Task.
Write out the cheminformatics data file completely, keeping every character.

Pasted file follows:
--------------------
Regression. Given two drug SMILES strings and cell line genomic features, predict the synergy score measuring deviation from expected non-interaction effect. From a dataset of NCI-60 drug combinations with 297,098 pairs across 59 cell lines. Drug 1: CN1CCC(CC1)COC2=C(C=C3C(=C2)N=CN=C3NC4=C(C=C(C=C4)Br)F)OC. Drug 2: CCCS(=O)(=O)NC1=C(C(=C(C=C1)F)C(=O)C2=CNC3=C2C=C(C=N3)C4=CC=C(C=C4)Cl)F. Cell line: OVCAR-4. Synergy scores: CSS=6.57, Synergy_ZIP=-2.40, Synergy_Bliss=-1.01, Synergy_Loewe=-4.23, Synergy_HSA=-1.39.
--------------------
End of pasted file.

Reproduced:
Regression. Given two drug SMILES strings and cell line genomic features, predict the synergy score measuring deviation from expected non-interaction effect. From a dataset of NCI-60 drug combinations with 297,098 pairs across 59 cell lines. Drug 1: CN1CCC(CC1)COC2=C(C=C3C(=C2)N=CN=C3NC4=C(C=C(C=C4)Br)F)OC. Drug 2: CCCS(=O)(=O)NC1=C(C(=C(C=C1)F)C(=O)C2=CNC3=C2C=C(C=N3)C4=CC=C(C=C4)Cl)F. Cell line: OVCAR-4. Synergy scores: CSS=6.57, Synergy_ZIP=-2.40, Synergy_Bliss=-1.01, Synergy_Loewe=-4.23, Synergy_HSA=-1.39.